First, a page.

DefecTor: unmasking Tor users using the analysis of DNS traffic
This technique should improve the efficacy of existing correlation attacks with the monitoring of DNS traffic from Tor exit relays.
The attack, named “DefecTor” by the researchers’ in their paper “The Effect of DNS on Tor’s Anonymity”, uses the DNS lookups that accompany the online activity in order to perform a correlation attack, one of Tor’s most known weakness
Previous attacks that link the sender and receiver of traffic in the Tor network (“correlation attacks”) have generally relied on analyzing traffic from TCP connections.
The TCP connections of a typical client application, however, are often accompanied by DNS requests and responses. This additional traffic presents more opportunities for correlation attacks.
This paper quantifies how DNS traffic can make Tor users more vulnerable to correlation attacks. We investigate how incorporating DNS traffic can make existing correlation attacks more powerful and how DNS lookups can leak information to third parties about anonymous communication.
We develop a method to identify the DNS resolvers of Tor exit relays; develop a new set of correlation attacks (DefecTor attacks) that incorporate DNS traffic to improve precision; analyze the Internet-scale effects of these new attacks on Tor users; and develop improved methods to evaluate correlation attacks.
The researchers developed a tool, dubbed “DNS Delegation Path Traceroute”, useful to determine the DNS delegation path for a fully qualified domain name.
The tool performs UDP traceroutes to all DNS servers on the path, and after compares it with the TCP traceroute to the web server behind the same fully qualified domain name.
ddptr runs UDP traceroutes to all DNS servers that are in the DNS delegation path for a fully qualified domain name (FQDN), and TCP traceroutes to port 80 of the same FQDN. Then, the tool maps the IP addresses of all intermediate hops to autonomous system numbers and determines the set intersections.
What is a correlation attack?
A group of researchers from Georgetown University and the US Naval Research Laboratory, in 2013 has published a study that sustains that it is possible to identify Tor users: the group of experts presented their POC on anonymity on Tor network and capability to track Tor users during the Conference on Computer and Communications Security in Berlin.
The researchers, led by Aaron Johnson published the paper titled “Users Get Routed: Traffic Correlation on Tor by Realistic Adversaries” that explain how a persistent adversary, observing how a user enters and leaves the Tor network, could revealing the user’s identity.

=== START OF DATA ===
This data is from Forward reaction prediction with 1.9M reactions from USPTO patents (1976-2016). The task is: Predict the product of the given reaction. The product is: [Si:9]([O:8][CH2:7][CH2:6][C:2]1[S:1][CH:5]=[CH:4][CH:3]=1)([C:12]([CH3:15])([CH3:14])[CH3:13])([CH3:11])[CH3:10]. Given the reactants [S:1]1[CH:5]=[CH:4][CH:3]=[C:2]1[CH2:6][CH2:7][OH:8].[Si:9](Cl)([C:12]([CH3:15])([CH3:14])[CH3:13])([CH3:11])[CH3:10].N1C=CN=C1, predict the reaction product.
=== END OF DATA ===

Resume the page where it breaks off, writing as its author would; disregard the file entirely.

Onion routing is vulnerable to an adversary who can monitor a user’s trafﬁc as it enters and leaves the anonymity network; correlating that trafﬁc using trafﬁc analysis links the observed sender and receiver of the communication. Øverlier and Syverson ﬁrst demonstrated the practicality of the attack in the context of discovering Tor Hidden Servers.
Later work by Murdoch and Danezis show that trafﬁc correlation attacks can be done quite efﬁciently against Tor.
Given the potential severity of trafﬁc correlation attacks, this paper explores in depth users’ vulnerability to such attacks in the live Tor network.
To quantify the anonymity offered by Tor, we examine path compromise rates and how quickly extended use of the anonymity network results in compromised paths.
The researchers developed also a tool named “TorPS simulator”, for the analysis of traffic correlation in the live TOR network.
It simulates path selection in Tor demonstrating that under specific conditions it is possible to identify a Tor user with a 95 percent certainty.
DefecTor is a real menace for all Tor users?
I don’t think so: if your adversaries aren’t already in a position to conduct correlation attacks this probably won’t help them much.
Researchers from the Tor Project are already working on a series of significant improvements to the popular anonymizing network, like implementing techniques to make website fingerprinting attacks harder to execute.
The authors of the paper suggest that the Tor project should fix asap a bug that causes Tor to cache DNS entries for 60 seconds regardless of the DNS entry’s TTL and, in the long term, they’re calling for Tor to implement DNS lookups over TLS, which would encrypt traffic between exit nodes and DNS resolvers.